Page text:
These days I’m just really working on being more conscious about everything I do and it sucks. You have to feel stuff. Like loneliness and the fact that after three days of whining you want to throw your dog in a blender.

The feels aren’t pretty and if you stop and acknowledge them they tend to circumvent instant gratification and who wants that? 

But they saved me the shame of an additional five pounds tomorrow so I’m grateful. Not really, but I’m working on it.

Carry on,


 And when she’s not whining I get this: Silent. Judgy. Side-eye.


10 Things I Suck At — But Do Anyway ~ Reprise


This was written last fall during the election when I still held out hope that one (or both) of the candidates would succumb to a fever-dream which would result in some kind of self-reflection that would lead to sanity. Alas, my hopes were dashed. Crushed. Blown to bits.

Anyhow, as sure as I am at the existence of gravity (ask my boobs), I know that everyone sucks at something.
My sister sucks at feeding anything smaller than an army.
My husband sucks at telephone chit-chat.

And besides dancing, playing poker (I cannot control my face), dealing with uncertainty, facing failure, and eating just one potato chip, here is a longer list of my suckiness from last year.
Carry on,

There once was a man, running for the highest elected office in the land, who considered himself to be perfect in every way.

We can all agree, that’s absurd, right?

I mean a certain amount of self-esteem is terrific, don’t get me wrong. But I also think it’s a helpful practice to be somewhat self-aware. To know your strengths and your weaknesses. That way you can surround yourself with people who compliment you.

Folks who are great at ALL the things that you suck at—and vice-versa.
So, that got me to thinking…here’s the short list of what I totally suck at:

1. Sports. I am athletically challenged. I do, however, have amazing eye-hand coordination that I have yet to capitalize on.

2. Staying on my side of the bed at night. I possess an unconscious desire to spread out. My husband’s nickname for me is starfish.

3. Backing up. In the car. I had a series of unfortunate metal-on-metal incidents while in reverse a few years back and so now I suffer from a form of Reverse PTSD.

4. Returning phone calls. I’m the worst. I remind myself so often to call someone back that after a while I mistakenly think I already have. That’s crazy, I know.

5. Wearing shoes. I have a passion for shoes and I own way too many pairs. Especially for someone who spends 99.9% of her time barefoot. I have driven all the way to the gym or worse yet, up the mountain to my hike only to discover once I’m there that I’m barefoot!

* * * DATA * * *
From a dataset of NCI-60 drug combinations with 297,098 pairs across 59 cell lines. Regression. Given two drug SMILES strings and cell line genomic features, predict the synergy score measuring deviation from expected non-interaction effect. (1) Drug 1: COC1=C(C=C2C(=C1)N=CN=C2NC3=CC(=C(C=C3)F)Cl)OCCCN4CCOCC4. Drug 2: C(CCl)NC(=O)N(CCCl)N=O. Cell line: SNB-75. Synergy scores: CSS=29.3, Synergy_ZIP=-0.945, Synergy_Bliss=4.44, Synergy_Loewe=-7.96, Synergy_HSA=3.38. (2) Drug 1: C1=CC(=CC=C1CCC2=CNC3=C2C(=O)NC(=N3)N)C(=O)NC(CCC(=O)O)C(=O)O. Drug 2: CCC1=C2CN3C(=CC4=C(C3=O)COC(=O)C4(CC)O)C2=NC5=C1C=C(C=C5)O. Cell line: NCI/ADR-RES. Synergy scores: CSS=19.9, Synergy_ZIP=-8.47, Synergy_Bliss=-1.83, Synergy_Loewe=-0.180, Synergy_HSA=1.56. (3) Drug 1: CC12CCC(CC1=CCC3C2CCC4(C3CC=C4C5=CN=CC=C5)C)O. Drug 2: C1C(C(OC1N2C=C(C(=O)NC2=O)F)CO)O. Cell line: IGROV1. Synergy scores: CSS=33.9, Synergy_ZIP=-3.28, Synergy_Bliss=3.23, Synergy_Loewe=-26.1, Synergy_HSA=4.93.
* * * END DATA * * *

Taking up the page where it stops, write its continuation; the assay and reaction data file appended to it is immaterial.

6. Making a soft-boiled (runny) egg. I am the world’s leading over-cooker of eggs. Sorry. Can’t do it. The end.

7. Reading. I know that doesn’t make sense. I read a lot. But a book has to really catch me by the end of the first page or I’ll put to down—and forget about it. I currently have, no lie, seven or eight partially read books lying around the house. Shame on me.

8. Making a decent vinaigrette. My husbands are to die for. Mine? Meh. It always tastes how I imagine motor oil does. Motor oil with a splash of lemon and too much pepper.

9. Sneezing quietly. You know those people who can silence their sneeze? I am not one of them. Mine is so loud—like a gunshot. I can’t help it. They sneak up on me and startle those around me. They can actually scare my husband to the point anger.

10. Tolerating lying. I simply cannot. I can smell a lie. I should work for the FBI. So… this Presidential campaign?  You cannot even imagine how many times my head has spun around in the eighteen months since this madness started.

11. I know I said ten but I suck at spelling and it needs to be mentioned. I used to excel at it. I won spelling contests in grade school. I used to correct other people’s spelling mistakes for shit’s sake! Now, I absolutely SUCK at it! I misspell my own name. I blame technology. Spellcheck. Auto correct. And laziness.

12. I suck at gambling and dancing and I don’t follow directions either. so…twelve, thirteen, fourteen.

Care to share a few of yours?

Carry on,


Okay…these are good!



My Mystical Mototrcycle Message ~ Reprise


This is a post from back in 2014. My husband is leaving today for a weekend motorcycle adventure in the High Sierras and even though it is much tamer than his rides through Namibia and South America, I’m always reminded of this story and the fact that while he’s away no matter how much I say I won’t, swear I’m above it and lie to myself that nothing can happen—I worry.

As you can probably imagine, the sigh I breathe when I hear the motorcycle pull into the driveway is one that starts at my big toes, rolls around in my chest, and lowers my shoulders down from my ears on its way out of my mouth.

Be safe this weekend.

My husband left yesterday for France, for a testosterone filled yet refined long weekend of car auctions, car parties, followed by a car show.

Can you say Gear Head?

Last night, after delivering the dead weight of both sleeping dogs to their beds, I looked up and was reminded of a mystical motorcycle message that was delivered to me on another night when he was far, far away.

It was a different kind of trip, raw and rugged.
He was pretty much incommunicado, racing in a desert over ten thousand miles away, but things had taken a turn and I sensed he was in danger.